seven months prior to the release of American
Hustle at the age of 84.
The use of voiceover is also effective,
a device that Mr. Scorsese also employed to great effect in his aforementioned
gangster epics. The film runs a quick 138
minutes, but I have seen 90-minute movies much longer than this.
The Blu-ray is the way to go for this
release as it comes with a DVD and digital copy. The extras are slim, which is unfortunate
considering the high number of Oscar nominations and accolades the film
received. They consist of a behind-the-scenes
look at the making of the film which runs 16 minutes, and an extended deleted
scenes section that runs 22 minutes. The
requisite theatrical trailer is also included. I would have loved a running commentary from the director as the film
was obviously a labor of love. That
being said, its exclusion should not detract from your enjoyment of watching
this highly watchable recreation of a specific moment in time in New York and
New Jersey’s history.
BIGGEST SELLING ORCHESTRAL SOUNDTRACK OF ALL TIME PRESENTED LIVE FOR THE VERY FIRST TIME BY OSCAR AND GRAMMY AWARD WINNING COMPOSER JAMES HORNER.
TITANIC LIVE- WORLD PREMIERE
ROYAL ALBERT HALL
27 APRIL 2015
TICKETS ON SALE NOW!
London, 21 March; Avex Classics International and the Royal Albert Hall today announce one of the major music events of 2015, the world premiere presentation of Titanic Live at the iconic London venue on 27th April 2015.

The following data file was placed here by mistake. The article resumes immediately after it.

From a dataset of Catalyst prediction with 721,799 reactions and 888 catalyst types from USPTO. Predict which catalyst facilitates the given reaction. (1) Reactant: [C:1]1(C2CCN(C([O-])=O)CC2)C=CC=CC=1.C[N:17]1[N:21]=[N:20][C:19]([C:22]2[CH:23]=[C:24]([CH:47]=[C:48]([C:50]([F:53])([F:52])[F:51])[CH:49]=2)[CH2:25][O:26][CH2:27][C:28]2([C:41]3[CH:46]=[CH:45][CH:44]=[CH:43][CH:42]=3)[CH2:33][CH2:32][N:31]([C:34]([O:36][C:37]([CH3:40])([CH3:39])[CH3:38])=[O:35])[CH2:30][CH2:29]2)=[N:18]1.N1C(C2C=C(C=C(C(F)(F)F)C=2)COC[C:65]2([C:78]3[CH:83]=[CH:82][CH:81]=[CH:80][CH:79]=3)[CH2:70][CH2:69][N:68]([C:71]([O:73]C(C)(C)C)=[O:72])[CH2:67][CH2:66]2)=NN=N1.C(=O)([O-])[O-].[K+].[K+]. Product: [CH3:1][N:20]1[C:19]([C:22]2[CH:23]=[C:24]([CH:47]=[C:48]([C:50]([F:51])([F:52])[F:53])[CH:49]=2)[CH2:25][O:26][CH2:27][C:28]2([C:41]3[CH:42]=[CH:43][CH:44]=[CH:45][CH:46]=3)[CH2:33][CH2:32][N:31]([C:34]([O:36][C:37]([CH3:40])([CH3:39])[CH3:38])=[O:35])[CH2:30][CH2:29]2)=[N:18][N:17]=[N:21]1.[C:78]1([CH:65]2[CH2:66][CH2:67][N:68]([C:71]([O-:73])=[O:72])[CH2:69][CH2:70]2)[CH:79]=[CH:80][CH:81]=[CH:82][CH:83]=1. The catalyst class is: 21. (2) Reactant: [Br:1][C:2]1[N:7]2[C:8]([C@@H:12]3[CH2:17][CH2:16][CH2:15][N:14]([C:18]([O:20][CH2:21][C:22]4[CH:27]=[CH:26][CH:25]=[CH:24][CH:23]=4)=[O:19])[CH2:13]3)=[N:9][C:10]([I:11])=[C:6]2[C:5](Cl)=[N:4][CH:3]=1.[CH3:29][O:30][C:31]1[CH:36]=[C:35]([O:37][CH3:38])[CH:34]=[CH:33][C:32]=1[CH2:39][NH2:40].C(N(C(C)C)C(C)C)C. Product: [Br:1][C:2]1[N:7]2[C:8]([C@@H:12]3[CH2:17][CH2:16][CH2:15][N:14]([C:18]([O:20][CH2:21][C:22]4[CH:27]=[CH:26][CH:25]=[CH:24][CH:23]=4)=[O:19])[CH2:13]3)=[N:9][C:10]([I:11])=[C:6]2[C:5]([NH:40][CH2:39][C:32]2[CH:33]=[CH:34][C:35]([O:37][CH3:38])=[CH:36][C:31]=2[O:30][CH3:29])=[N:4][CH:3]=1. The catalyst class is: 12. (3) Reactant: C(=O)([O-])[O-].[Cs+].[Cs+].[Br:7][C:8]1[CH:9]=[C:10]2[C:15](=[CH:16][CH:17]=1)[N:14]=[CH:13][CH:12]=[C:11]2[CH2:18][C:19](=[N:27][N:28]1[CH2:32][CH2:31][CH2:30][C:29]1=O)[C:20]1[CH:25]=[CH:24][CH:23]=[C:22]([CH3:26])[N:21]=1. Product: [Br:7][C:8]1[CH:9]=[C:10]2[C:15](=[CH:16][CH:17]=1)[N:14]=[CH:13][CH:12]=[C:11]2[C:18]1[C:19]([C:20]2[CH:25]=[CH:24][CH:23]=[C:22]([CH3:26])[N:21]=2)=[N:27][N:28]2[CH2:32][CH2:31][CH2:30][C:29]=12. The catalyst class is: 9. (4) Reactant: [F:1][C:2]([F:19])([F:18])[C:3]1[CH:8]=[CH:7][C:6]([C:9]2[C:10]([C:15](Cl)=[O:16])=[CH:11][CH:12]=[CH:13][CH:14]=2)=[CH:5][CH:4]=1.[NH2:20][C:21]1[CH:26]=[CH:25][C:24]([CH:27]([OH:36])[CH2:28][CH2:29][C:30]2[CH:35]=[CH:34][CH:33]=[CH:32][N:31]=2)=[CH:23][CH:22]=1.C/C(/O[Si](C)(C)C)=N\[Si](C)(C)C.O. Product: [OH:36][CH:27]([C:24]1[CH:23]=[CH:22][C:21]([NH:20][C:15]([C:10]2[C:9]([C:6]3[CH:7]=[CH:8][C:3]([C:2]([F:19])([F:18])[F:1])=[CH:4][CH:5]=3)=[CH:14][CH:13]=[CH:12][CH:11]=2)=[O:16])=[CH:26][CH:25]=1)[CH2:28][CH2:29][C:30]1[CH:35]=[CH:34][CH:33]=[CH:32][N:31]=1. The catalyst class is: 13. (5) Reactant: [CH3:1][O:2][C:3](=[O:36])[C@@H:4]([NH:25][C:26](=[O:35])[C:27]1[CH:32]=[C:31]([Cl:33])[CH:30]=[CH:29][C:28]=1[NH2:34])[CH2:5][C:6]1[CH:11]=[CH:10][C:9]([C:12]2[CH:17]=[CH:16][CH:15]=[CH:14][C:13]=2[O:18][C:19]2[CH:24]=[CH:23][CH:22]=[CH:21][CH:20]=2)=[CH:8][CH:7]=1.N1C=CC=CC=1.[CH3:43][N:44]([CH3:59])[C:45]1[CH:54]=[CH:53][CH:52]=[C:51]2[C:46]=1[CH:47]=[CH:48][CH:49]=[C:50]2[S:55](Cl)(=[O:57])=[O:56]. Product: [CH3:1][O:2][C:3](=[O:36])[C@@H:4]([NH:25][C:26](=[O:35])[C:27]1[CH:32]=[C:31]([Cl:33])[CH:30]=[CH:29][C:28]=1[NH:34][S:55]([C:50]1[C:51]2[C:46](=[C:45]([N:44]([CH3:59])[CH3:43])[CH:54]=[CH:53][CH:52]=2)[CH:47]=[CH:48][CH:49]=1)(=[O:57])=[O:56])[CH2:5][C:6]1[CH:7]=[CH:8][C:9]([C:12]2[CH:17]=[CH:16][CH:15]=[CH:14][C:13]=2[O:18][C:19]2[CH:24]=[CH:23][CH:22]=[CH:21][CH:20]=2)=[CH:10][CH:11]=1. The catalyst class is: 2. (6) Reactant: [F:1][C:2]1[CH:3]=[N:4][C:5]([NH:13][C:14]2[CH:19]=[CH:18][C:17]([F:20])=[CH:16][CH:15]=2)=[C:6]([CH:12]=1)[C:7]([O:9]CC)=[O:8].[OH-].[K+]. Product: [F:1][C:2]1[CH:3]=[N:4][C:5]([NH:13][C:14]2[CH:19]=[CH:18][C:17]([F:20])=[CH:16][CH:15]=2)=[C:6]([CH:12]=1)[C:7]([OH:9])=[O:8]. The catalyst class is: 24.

James Horner’s epic score will be brought to life like never before, with the composer himself conducting a 90-piece orchestra, choir and Celtic musicians whilst the film is projected on a vast HD screen. Titanic Live promises to be the live cinematic event of the year, re-creating the uniquely familiar soundtrack which will forever be a part of cinematic history.Horner has composed for over 100 motion pictures, frequently collaborating with directors such as James Cameron and Ron Howard. Other scores include Avatar (the only film to surpass Titanic in box office sales), Braveheart, Aliens, Apollo 13, Star Trek II and more recently, The Amazing Spiderman.
The 1997 blockbuster Titanic, written and produced by James Cameron, became one of the most prolific movies of all time, grossing over $2 billion at the box office and winning 11 Academy Awards including Best Picture and Best Director and more importantly, Best Original Song and Dramatic Score.Audiences worldwide echoed Hollywood’s appreciation of Horner’s musical score as the CD release became the best-selling orchestral soundtrack in history. Moreover, its lead single, “My Heart Will Go On” performed by Celine Dion was the biggest selling single of 1998, winning Record Of The Year at the 1999 Grammy ® Awards.
James Horner commented: “I am very flattered, and delighted to have been invited to perform the score of Titanic live with orchestra. Usually, putting the music into a film is a highly technical process that the audience never gets a chance to see. By performing the music live with the film, you, the audience, will experience the magic of seeing the live musicians, literally playing the music score as the film runs.”
“There are so many wonderfully talented people that perform the music of film scores, so it is a great honour for me to have the opportunity to share the experience, the musicians’ performances, all the ‘behind the scenes’ magic, with an audience."